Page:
All the Artists Who Have Apologized for Their R. Kelly Collaborations

Since the Surviving R. Kelly series premiered on Lifetime earlier this month, documenting the multitude of sexual abuse allegations against R. Kelly, many of those who knew or worked with the musician have spoken out in support of his accusers and against his alleged actions. Among them were John Legend, who never worked with R. Kelly but was one of only a few artists who agreed to appear in the docuseries; Keke Palmer, a former "student" of R. Kelly, who wrote on Instagram earlier this week that she was standing by her "sisters"; and R. Kelly's own daughter, Buku Abi, who wrote on her Instagram Story on Thursday that "the same monster you all confronting me about is my father. I am well aware of who and what he is. I grew up in that house."

R. Kelly has denied all accusations, but is currently under investigation in Georgia, and a prosecutor in Illinois is reportedly gathering evidence to explore the possibility of opening a formal investigation.

Though many of them declined to appear in Surviving R. Kelly, in recent days, several of R. Kelly's past collaborators have come forward to apologize for working with him, including Lady Gaga, Chance the Rapper, and several more. Here, in reverse chronological order, are those apologies.

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#TBT After much self reflection and meditation, I have to be one of the first to admit that in my past I’ve DEFINITELY turned a blind eye to a lot of darkness in this industry. Let’s stop beating around the bush and call it what it is. This entire industry was established and built by evil and predatorily spirits and male chauvinistic behavior. And since the recent media outrage pertaining to @RKELLY I have realized that the REAL issue at hand is the ultimate lack of care and disrespect for our QUEENS. For far too long we have treated women like second class citizens, when in actuality they are the source, our core, and the Superior beings. But our insecurities, Egos, and lack of love has tried to prove otherwise. Therefore we have SEVERAL cases where we allow entertainers, executives, and every day individuals abuse and mistreat our life bearers and beautiful equals. It is no secret how men have misused their power to manipulate young emerging pop stars to seasoned hollywood actresses and everyone in between. I have personally witnessed it and will no longer be silent about it. It’s not dry snitching, it’s a paradigm shift. I’m not judging ANY man for his past or his private actions because I too am a guilty sinner of the blatant disrespect even in some of the statements in the song above. But From Individuals like Les Moonves, Harvey Weinstein, ‪Steven Tyler‬, R. Kelly, Elvis and others, I must say we have to deal with this sickness head on. The real leaders and Bosses must step up and be MEN! And I will be one of the first to say on behalf of all men, I am Sorry. Please consider an advocate, ally and student that needs guidance in an industry that was designed to take advantage of women. Let’s change it ALL immediately. And call it all to the table for our ignorance, wrong doings and disrespect. I apologize my Queens.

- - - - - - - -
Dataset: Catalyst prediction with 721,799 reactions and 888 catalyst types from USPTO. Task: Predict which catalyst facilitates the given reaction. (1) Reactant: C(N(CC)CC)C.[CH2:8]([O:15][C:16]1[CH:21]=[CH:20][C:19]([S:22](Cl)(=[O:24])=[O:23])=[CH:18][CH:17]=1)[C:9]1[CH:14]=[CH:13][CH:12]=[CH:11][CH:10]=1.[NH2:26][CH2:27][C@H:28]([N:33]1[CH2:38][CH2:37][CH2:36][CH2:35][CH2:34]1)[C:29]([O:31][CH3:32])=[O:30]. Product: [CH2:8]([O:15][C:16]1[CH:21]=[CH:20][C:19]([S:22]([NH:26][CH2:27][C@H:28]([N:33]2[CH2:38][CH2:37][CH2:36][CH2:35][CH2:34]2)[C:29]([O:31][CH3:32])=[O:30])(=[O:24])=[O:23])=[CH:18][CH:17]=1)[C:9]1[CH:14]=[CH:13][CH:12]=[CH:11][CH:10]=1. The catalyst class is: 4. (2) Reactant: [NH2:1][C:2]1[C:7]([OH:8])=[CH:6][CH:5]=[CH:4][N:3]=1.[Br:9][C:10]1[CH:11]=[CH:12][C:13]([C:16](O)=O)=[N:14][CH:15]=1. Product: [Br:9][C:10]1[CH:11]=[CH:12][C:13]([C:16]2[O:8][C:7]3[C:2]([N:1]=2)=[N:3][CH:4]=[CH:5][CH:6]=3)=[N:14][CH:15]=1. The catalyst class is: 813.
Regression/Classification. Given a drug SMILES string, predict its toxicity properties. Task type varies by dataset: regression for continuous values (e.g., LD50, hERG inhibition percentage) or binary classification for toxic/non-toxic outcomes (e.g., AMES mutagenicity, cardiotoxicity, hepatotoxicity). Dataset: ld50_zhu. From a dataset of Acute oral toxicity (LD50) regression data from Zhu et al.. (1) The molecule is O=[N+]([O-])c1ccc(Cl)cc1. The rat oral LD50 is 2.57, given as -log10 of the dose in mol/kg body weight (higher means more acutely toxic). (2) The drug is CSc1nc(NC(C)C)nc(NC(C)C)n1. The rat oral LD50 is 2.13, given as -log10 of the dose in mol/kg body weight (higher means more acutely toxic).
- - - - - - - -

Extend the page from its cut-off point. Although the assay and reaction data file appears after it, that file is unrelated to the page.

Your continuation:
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Common: In an interview with TMZ on Tuesday, Common apologized for the role he'd played in helping to brush aside the allegations against his fellow Chicago native. "We failed as a community because we knew that these things were happening, and instead of trying to be like, 'Yo. Let's go and try to resolve this situation and free these young ladies and stop this thing that's going on,' we were just like, 'Man, we rocking to the music,'" he said. "I'm guilty of that, too, myself, because I didn't stop and be like, 'Yo,' and speak against this. R. Kelly's from my hometown. At the end of the day, he's a human being. He has his issues and we see that, but I can't condone that and I shouldn't be allowing that to happen. We failed our community as black people," he said, adding that he wouldn't "even get into" the ways the justice system had failed the black community.

Tank: On Sunday, the R&B star, who appeared on a 2015 Chris Brown track with R. Kelly, wrote on Instagram that while he and others in the music industry have "invested so much of ourselves into this man that it's hard for us to let go," he "no longer [has] that issue." He went on to write that, inspired by his desire to protect his three daughters, "I whole heartedly apologize for not coming to this realization sooner. I CANOT separate the music from the monster!"

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I lot of artists, song writers, producers, record execs, etc are very confused as to how to respond to what they’ve seen and heard. We’ve all been inspired by this man. We’ve all been witnesses to his musical genius. We have shaped and molded talent we sign after his musical image. We’ve invested so much of ourselves into this man that it’s hard for us to let go. I no longer have that issue. I whole heartedly apologize for not coming to this realization sooner. I CANOT separate the music from the monster! My 3 black daughters won’t let me. What hurts even more are the facilitators around him. His team, his record company, the promoters, the radio stations! There has to be a line drawn. Enough has to be enough at some point. Who are we saying is worth protecting if we let this continue? I choose the lives of these young black girls! I’m sick to my stomach! Let me also say this! There are more men guilty of these crimes! Lets make sure none of them slip through the cracks every again! You are no king because kings don’t treat queens like this! #RnBMoney #TheGeneral

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Related: Beyoncé's Parents Made Sure Destiny's Child Was Never Left Alone With R. Kelly

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